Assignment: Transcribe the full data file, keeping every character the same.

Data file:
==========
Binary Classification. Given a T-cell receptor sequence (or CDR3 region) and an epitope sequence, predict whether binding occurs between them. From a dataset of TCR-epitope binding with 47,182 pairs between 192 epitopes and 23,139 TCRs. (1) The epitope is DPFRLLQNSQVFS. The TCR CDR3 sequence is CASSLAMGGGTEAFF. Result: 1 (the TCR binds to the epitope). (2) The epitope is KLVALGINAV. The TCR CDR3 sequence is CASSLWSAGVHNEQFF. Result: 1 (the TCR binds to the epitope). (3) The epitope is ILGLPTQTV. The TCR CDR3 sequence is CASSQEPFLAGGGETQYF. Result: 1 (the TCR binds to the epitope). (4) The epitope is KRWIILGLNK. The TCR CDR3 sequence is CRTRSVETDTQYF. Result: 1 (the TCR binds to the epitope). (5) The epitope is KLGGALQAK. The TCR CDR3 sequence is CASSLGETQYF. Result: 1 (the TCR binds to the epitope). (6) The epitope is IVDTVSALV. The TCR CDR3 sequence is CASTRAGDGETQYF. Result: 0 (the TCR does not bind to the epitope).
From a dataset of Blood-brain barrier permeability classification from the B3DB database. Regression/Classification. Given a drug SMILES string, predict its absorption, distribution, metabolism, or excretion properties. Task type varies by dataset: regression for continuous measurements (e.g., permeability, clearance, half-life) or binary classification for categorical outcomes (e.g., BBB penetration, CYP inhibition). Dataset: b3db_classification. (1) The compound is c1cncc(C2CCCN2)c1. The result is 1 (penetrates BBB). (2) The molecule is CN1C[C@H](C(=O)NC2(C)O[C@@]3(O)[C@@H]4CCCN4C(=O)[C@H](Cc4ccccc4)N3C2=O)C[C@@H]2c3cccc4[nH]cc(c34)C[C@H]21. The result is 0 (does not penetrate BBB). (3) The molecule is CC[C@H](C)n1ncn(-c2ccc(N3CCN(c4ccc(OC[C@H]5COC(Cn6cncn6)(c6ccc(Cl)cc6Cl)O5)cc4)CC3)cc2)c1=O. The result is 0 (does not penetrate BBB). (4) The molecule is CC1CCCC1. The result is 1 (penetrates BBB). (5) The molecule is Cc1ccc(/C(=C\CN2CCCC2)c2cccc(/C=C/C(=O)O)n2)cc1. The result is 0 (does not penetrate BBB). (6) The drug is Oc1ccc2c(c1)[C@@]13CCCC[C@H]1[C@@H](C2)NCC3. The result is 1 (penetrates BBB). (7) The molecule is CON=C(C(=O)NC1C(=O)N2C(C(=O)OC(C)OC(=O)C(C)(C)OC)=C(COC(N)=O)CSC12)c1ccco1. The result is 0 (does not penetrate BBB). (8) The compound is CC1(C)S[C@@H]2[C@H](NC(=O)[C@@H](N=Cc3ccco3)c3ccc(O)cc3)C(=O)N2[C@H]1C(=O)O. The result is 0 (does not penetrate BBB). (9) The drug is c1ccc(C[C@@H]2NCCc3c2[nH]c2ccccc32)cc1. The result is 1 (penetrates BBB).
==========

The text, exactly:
Binary Classification. Given a T-cell receptor sequence (or CDR3 region) and an epitope sequence, predict whether binding occurs between them. From a dataset of TCR-epitope binding with 47,182 pairs between 192 epitopes and 23,139 TCRs. (1) The epitope is DPFRLLQNSQVFS. The TCR CDR3 sequence is CASSLAMGGGTEAFF. Result: 1 (the TCR binds to the epitope). (2) The epitope is KLVALGINAV. The TCR CDR3 sequence is CASSLWSAGVHNEQFF. Result: 1 (the TCR binds to the epitope). (3) The epitope is ILGLPTQTV. The TCR CDR3 sequence is CASSQEPFLAGGGETQYF. Result: 1 (the TCR binds to the epitope). (4) The epitope is KRWIILGLNK. The TCR CDR3 sequence is CRTRSVETDTQYF. Result: 1 (the TCR binds to the epitope). (5) The epitope is KLGGALQAK. The TCR CDR3 sequence is CASSLGETQYF. Result: 1 (the TCR binds to the epitope). (6) The epitope is IVDTVSALV. The TCR CDR3 sequence is CASTRAGDGETQYF. Result: 0 (the TCR does not bind to the epitope).
From a dataset of Blood-brain barrier permeability classification from the B3DB database. Regression/Classification. Given a drug SMILES string, predict its absorption, distribution, metabolism, or excretion properties. Task type varies by dataset: regression for continuous measurements (e.g., permeability, clearance, half-life) or binary classification for categorical outcomes (e.g., BBB penetration, CYP inhibition). Dataset: b3db_classification. (1) The compound is c1cncc(C2CCCN2)c1. The result is 1 (penetrates BBB). (2) The molecule is CN1C[C@H](C(=O)NC2(C)O[C@@]3(O)[C@@H]4CCCN4C(=O)[C@H](Cc4ccccc4)N3C2=O)C[C@@H]2c3cccc4[nH]cc(c34)C[C@H]21. The result is 0 (does not penetrate BBB). (3) The molecule is CC[C@H](C)n1ncn(-c2ccc(N3CCN(c4ccc(OC[C@H]5COC(Cn6cncn6)(c6ccc(Cl)cc6Cl)O5)cc4)CC3)cc2)c1=O. The result is 0 (does not penetrate BBB). (4) The molecule is CC1CCCC1. The result is 1 (penetrates BBB). (5) The molecule is Cc1ccc(/C(=C\CN2CCCC2)c2cccc(/C=C/C(=O)O)n2)cc1. The result is 0 (does not penetrate BBB). (6) The drug is Oc1ccc2c(c1)[C@@]13CCCC[C@H]1[C@@H](C2)NCC3. The result is 1 (penetrates BBB). (7) The molecule is CON=C(C(=O)NC1C(=O)N2C(C(=O)OC(C)OC(=O)C(C)(C)OC)=C(COC(N)=O)CSC12)c1ccco1. The result is 0 (does not penetrate BBB). (8) The compound is CC1(C)S[C@@H]2[C@H](NC(=O)[C@@H](N=Cc3ccco3)c3ccc(O)cc3)C(=O)N2[C@H]1C(=O)O. The result is 0 (does not penetrate BBB). (9) The drug is c1ccc(C[C@@H]2NCCc3c2[nH]c2ccccc32)cc1. The result is 1 (penetrates BBB).